The only legal framework that deals with ageism as a discriminatory ground relates to employment law. The irony of this position is that it is the very mandatory retirement ages throughout the world and in Ireland, that discriminate against the older persons right to work if they so wish or should they so need to for financial reasons. Within public service positions throughout Europe, mandatory retirement ages are still enforced, with the result that many workers are forced to exit the workplace after reaching a certain age. This position has been challenged at European and international level in particular cases from the United States such as Murgia as followed in Gregory v Ashcroft and Kimel v Florida Board of Regents. Closer to home, the high court case of Donnellan v Minister for Justice followed suit, where the assistant commissioner, Martin Donnellan unsuccessfully sought to stay on as a senior officer in the Garda S?och?na after he reached the mandatory retirement age of 60 years. This ruling appears to have confirmed the Irish position on the subject. With regard to the pension or social security rights of older people the state has a positive obligation to protect employees? pension entitlements in the event of the company being insolvent as per the recent Waterford Crystal workers case to the European Court of Justice brought by Unite under the 2008 EU Insolvency Directive.
The way forward for older workers to stay in employment (should they so choose) may be to encourage their participation in the workplace and to seek to introduce flexible working hours and options to facilitate them. The government and society should also encourage older people to get involved in other work environments such as voluntary work within their communities or voluntary learning schemes, which has been shown to reduce an individual’s sense of isolation while also contributing to the economic, social and cultural well-being of the community as a whole.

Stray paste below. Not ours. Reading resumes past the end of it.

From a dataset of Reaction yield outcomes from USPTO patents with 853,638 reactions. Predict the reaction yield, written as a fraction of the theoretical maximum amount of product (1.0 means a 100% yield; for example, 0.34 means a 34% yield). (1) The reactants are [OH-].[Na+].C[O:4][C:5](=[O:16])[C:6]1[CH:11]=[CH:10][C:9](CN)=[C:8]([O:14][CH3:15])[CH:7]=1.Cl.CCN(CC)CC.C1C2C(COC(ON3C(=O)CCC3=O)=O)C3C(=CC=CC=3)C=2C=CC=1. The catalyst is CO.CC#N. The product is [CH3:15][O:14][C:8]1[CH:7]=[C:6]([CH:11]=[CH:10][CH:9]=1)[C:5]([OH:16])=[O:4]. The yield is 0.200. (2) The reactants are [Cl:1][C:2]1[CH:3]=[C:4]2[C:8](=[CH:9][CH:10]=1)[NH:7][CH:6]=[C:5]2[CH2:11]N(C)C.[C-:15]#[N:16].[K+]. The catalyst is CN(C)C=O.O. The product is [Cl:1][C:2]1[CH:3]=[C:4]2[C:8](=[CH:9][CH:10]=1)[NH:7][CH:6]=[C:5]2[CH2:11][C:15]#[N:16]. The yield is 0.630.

The Legal Position in Ireland?
The position internationally is that in the absence of a specific Convention on the Rights of Older People, the legal position is that the human rights of older people can only be governed by whatever relevant sections they can fall under within existing treaties such as the UN Declaration on Human Rights (UNDHR), the International Covenant on Civil and Political Rights (ICCPR), the International Covenant on Economic, Social and Cultural Rights (ICESCR), the UN Convention on the Elimination of All Forms of Discrimination Against Women, the UN Convention on the Rights of Persons with Disabilities, the European Convention on Human Rights or the International Convention on the Protection of the Rights of All Migrant Workers and Members of Their Families. This fragmented approach could not possibly enhance or protect the rights of older people who have quite distinct and specific rights and vulnerabilities that require protection. The position in Ireland is that remarkably Ireland has only ratified the ICCPR, the ICESCR and the UN Convention on the Elimination of All Forms of Discrimination against Women. As such if an older person wishes to enforce a human right protected outside of these three treaties they cannot do so as all other treaties while unenforceable can only have persuasive effect.